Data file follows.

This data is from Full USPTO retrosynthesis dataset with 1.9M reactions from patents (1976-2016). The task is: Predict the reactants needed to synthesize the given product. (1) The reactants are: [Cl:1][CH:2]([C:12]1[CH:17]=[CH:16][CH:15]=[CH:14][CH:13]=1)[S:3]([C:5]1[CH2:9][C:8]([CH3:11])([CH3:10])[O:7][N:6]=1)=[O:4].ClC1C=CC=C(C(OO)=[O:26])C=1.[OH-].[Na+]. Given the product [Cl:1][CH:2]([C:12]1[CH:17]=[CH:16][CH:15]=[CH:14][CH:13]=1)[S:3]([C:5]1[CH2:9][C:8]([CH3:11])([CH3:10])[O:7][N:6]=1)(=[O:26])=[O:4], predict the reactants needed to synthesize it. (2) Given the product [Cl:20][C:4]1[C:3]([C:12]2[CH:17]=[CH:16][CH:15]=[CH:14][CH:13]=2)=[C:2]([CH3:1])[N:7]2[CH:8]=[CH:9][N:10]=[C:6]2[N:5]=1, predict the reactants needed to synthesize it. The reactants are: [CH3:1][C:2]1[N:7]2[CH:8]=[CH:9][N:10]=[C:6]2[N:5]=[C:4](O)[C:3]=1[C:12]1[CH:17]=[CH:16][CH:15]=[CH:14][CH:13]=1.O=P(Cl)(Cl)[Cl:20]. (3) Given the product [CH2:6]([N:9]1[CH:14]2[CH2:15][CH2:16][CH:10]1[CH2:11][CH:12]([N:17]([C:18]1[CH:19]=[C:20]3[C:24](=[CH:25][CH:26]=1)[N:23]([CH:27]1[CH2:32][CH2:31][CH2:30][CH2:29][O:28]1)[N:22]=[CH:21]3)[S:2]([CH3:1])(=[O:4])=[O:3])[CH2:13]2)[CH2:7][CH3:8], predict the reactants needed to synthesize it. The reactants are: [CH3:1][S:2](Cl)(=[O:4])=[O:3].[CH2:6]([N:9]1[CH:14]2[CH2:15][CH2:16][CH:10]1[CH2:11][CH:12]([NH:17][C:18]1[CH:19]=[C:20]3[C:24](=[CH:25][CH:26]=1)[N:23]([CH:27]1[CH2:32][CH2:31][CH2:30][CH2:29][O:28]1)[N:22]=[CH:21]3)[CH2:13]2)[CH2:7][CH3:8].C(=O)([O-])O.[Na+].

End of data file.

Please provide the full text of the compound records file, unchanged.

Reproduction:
This data is from Full USPTO retrosynthesis dataset with 1.9M reactions from patents (1976-2016). The task is: Predict the reactants needed to synthesize the given product. (1) The reactants are: [Cl:1][CH:2]([C:12]1[CH:17]=[CH:16][CH:15]=[CH:14][CH:13]=1)[S:3]([C:5]1[CH2:9][C:8]([CH3:11])([CH3:10])[O:7][N:6]=1)=[O:4].ClC1C=CC=C(C(OO)=[O:26])C=1.[OH-].[Na+]. Given the product [Cl:1][CH:2]([C:12]1[CH:17]=[CH:16][CH:15]=[CH:14][CH:13]=1)[S:3]([C:5]1[CH2:9][C:8]([CH3:11])([CH3:10])[O:7][N:6]=1)(=[O:26])=[O:4], predict the reactants needed to synthesize it. (2) Given the product [Cl:20][C:4]1[C:3]([C:12]2[CH:17]=[CH:16][CH:15]=[CH:14][CH:13]=2)=[C:2]([CH3:1])[N:7]2[CH:8]=[CH:9][N:10]=[C:6]2[N:5]=1, predict the reactants needed to synthesize it. The reactants are: [CH3:1][C:2]1[N:7]2[CH:8]=[CH:9][N:10]=[C:6]2[N:5]=[C:4](O)[C:3]=1[C:12]1[CH:17]=[CH:16][CH:15]=[CH:14][CH:13]=1.O=P(Cl)(Cl)[Cl:20]. (3) Given the product [CH2:6]([N:9]1[CH:14]2[CH2:15][CH2:16][CH:10]1[CH2:11][CH:12]([N:17]([C:18]1[CH:19]=[C:20]3[C:24](=[CH:25][CH:26]=1)[N:23]([CH:27]1[CH2:32][CH2:31][CH2:30][CH2:29][O:28]1)[N:22]=[CH:21]3)[S:2]([CH3:1])(=[O:4])=[O:3])[CH2:13]2)[CH2:7][CH3:8], predict the reactants needed to synthesize it. The reactants are: [CH3:1][S:2](Cl)(=[O:4])=[O:3].[CH2:6]([N:9]1[CH:14]2[CH2:15][CH2:16][CH:10]1[CH2:11][CH:12]([NH:17][C:18]1[CH:19]=[C:20]3[C:24](=[CH:25][CH:26]=1)[N:23]([CH:27]1[CH2:32][CH2:31][CH2:30][CH2:29][O:28]1)[N:22]=[CH:21]3)[CH2:13]2)[CH2:7][CH3:8].C(=O)([O-])O.[Na+].